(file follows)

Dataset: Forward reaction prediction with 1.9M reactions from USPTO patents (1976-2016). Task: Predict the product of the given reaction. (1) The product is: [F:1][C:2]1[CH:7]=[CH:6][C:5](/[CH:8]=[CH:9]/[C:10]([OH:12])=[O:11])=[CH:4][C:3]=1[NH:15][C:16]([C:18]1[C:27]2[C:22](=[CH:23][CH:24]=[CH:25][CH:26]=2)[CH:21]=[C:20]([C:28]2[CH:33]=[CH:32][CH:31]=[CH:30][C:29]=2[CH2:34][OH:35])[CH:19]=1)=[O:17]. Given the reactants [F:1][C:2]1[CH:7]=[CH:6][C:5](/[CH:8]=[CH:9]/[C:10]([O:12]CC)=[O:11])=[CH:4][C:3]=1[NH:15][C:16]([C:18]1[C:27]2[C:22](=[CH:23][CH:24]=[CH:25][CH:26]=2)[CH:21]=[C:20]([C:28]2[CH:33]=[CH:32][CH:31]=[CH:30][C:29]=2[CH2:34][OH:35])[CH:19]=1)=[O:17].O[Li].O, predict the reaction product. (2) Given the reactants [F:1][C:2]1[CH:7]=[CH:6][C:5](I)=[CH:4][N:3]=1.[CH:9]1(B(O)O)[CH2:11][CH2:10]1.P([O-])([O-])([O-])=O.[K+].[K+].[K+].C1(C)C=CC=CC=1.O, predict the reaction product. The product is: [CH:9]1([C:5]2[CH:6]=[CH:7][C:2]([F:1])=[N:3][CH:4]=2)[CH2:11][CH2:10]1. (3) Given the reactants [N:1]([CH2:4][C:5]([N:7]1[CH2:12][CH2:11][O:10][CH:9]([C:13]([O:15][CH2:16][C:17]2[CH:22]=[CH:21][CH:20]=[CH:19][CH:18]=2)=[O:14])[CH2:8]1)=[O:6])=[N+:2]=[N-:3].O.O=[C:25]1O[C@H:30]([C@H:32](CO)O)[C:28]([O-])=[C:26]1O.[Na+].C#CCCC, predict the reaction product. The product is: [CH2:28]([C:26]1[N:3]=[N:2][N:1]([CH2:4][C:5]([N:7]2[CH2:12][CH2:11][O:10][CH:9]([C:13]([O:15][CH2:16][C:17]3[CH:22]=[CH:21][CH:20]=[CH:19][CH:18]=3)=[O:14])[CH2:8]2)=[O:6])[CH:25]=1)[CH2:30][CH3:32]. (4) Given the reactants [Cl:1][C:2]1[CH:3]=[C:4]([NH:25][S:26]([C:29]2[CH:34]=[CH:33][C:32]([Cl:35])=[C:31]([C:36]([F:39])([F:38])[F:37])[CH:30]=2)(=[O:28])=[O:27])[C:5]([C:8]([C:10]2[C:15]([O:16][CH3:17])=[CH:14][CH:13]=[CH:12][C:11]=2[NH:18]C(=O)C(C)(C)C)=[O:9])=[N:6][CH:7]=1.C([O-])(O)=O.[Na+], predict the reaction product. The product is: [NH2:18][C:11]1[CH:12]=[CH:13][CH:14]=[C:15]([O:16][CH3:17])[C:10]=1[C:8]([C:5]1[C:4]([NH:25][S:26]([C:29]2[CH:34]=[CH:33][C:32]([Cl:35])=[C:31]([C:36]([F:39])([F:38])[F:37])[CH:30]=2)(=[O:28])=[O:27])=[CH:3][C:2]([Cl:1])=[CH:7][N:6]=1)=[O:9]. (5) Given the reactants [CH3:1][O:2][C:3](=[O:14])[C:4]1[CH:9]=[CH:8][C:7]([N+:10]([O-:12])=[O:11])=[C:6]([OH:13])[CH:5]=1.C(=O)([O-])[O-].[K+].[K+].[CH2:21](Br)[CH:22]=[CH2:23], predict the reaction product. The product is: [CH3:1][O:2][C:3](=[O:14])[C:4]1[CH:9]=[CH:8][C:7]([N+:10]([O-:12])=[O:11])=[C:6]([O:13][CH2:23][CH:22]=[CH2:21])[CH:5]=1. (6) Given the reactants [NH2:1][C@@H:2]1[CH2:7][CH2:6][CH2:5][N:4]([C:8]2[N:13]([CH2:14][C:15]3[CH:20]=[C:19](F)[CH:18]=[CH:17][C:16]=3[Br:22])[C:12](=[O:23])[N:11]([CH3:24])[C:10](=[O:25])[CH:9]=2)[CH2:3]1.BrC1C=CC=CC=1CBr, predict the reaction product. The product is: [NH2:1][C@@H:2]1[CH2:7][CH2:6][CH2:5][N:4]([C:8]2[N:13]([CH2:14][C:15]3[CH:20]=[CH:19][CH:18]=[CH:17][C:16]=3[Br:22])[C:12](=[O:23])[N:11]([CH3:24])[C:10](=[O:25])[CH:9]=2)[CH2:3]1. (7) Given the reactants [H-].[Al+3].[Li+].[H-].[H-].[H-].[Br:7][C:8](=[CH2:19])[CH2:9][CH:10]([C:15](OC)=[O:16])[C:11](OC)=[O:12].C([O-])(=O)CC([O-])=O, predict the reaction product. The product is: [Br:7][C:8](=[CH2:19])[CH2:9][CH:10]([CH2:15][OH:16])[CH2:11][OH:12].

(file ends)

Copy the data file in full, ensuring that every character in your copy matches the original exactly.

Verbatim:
Dataset: Forward reaction prediction with 1.9M reactions from USPTO patents (1976-2016). Task: Predict the product of the given reaction. (1) The product is: [F:1][C:2]1[CH:7]=[CH:6][C:5](/[CH:8]=[CH:9]/[C:10]([OH:12])=[O:11])=[CH:4][C:3]=1[NH:15][C:16]([C:18]1[C:27]2[C:22](=[CH:23][CH:24]=[CH:25][CH:26]=2)[CH:21]=[C:20]([C:28]2[CH:33]=[CH:32][CH:31]=[CH:30][C:29]=2[CH2:34][OH:35])[CH:19]=1)=[O:17]. Given the reactants [F:1][C:2]1[CH:7]=[CH:6][C:5](/[CH:8]=[CH:9]/[C:10]([O:12]CC)=[O:11])=[CH:4][C:3]=1[NH:15][C:16]([C:18]1[C:27]2[C:22](=[CH:23][CH:24]=[CH:25][CH:26]=2)[CH:21]=[C:20]([C:28]2[CH:33]=[CH:32][CH:31]=[CH:30][C:29]=2[CH2:34][OH:35])[CH:19]=1)=[O:17].O[Li].O, predict the reaction product. (2) Given the reactants [F:1][C:2]1[CH:7]=[CH:6][C:5](I)=[CH:4][N:3]=1.[CH:9]1(B(O)O)[CH2:11][CH2:10]1.P([O-])([O-])([O-])=O.[K+].[K+].[K+].C1(C)C=CC=CC=1.O, predict the reaction product. The product is: [CH:9]1([C:5]2[CH:6]=[CH:7][C:2]([F:1])=[N:3][CH:4]=2)[CH2:11][CH2:10]1. (3) Given the reactants [N:1]([CH2:4][C:5]([N:7]1[CH2:12][CH2:11][O:10][CH:9]([C:13]([O:15][CH2:16][C:17]2[CH:22]=[CH:21][CH:20]=[CH:19][CH:18]=2)=[O:14])[CH2:8]1)=[O:6])=[N+:2]=[N-:3].O.O=[C:25]1O[C@H:30]([C@H:32](CO)O)[C:28]([O-])=[C:26]1O.[Na+].C#CCCC, predict the reaction product. The product is: [CH2:28]([C:26]1[N:3]=[N:2][N:1]([CH2:4][C:5]([N:7]2[CH2:12][CH2:11][O:10][CH:9]([C:13]([O:15][CH2:16][C:17]3[CH:22]=[CH:21][CH:20]=[CH:19][CH:18]=3)=[O:14])[CH2:8]2)=[O:6])[CH:25]=1)[CH2:30][CH3:32]. (4) Given the reactants [Cl:1][C:2]1[CH:3]=[C:4]([NH:25][S:26]([C:29]2[CH:34]=[CH:33][C:32]([Cl:35])=[C:31]([C:36]([F:39])([F:38])[F:37])[CH:30]=2)(=[O:28])=[O:27])[C:5]([C:8]([C:10]2[C:15]([O:16][CH3:17])=[CH:14][CH:13]=[CH:12][C:11]=2[NH:18]C(=O)C(C)(C)C)=[O:9])=[N:6][CH:7]=1.C([O-])(O)=O.[Na+], predict the reaction product. The product is: [NH2:18][C:11]1[CH:12]=[CH:13][CH:14]=[C:15]([O:16][CH3:17])[C:10]=1[C:8]([C:5]1[C:4]([NH:25][S:26]([C:29]2[CH:34]=[CH:33][C:32]([Cl:35])=[C:31]([C:36]([F:39])([F:38])[F:37])[CH:30]=2)(=[O:28])=[O:27])=[CH:3][C:2]([Cl:1])=[CH:7][N:6]=1)=[O:9]. (5) Given the reactants [CH3:1][O:2][C:3](=[O:14])[C:4]1[CH:9]=[CH:8][C:7]([N+:10]([O-:12])=[O:11])=[C:6]([OH:13])[CH:5]=1.C(=O)([O-])[O-].[K+].[K+].[CH2:21](Br)[CH:22]=[CH2:23], predict the reaction product. The product is: [CH3:1][O:2][C:3](=[O:14])[C:4]1[CH:9]=[CH:8][C:7]([N+:10]([O-:12])=[O:11])=[C:6]([O:13][CH2:23][CH:22]=[CH2:21])[CH:5]=1. (6) Given the reactants [NH2:1][C@@H:2]1[CH2:7][CH2:6][CH2:5][N:4]([C:8]2[N:13]([CH2:14][C:15]3[CH:20]=[C:19](F)[CH:18]=[CH:17][C:16]=3[Br:22])[C:12](=[O:23])[N:11]([CH3:24])[C:10](=[O:25])[CH:9]=2)[CH2:3]1.BrC1C=CC=CC=1CBr, predict the reaction product. The product is: [NH2:1][C@@H:2]1[CH2:7][CH2:6][CH2:5][N:4]([C:8]2[N:13]([CH2:14][C:15]3[CH:20]=[CH:19][CH:18]=[CH:17][C:16]=3[Br:22])[C:12](=[O:23])[N:11]([CH3:24])[C:10](=[O:25])[CH:9]=2)[CH2:3]1. (7) Given the reactants [H-].[Al+3].[Li+].[H-].[H-].[H-].[Br:7][C:8](=[CH2:19])[CH2:9][CH:10]([C:15](OC)=[O:16])[C:11](OC)=[O:12].C([O-])(=O)CC([O-])=O, predict the reaction product. The product is: [Br:7][C:8](=[CH2:19])[CH2:9][CH:10]([CH2:15][OH:16])[CH2:11][OH:12].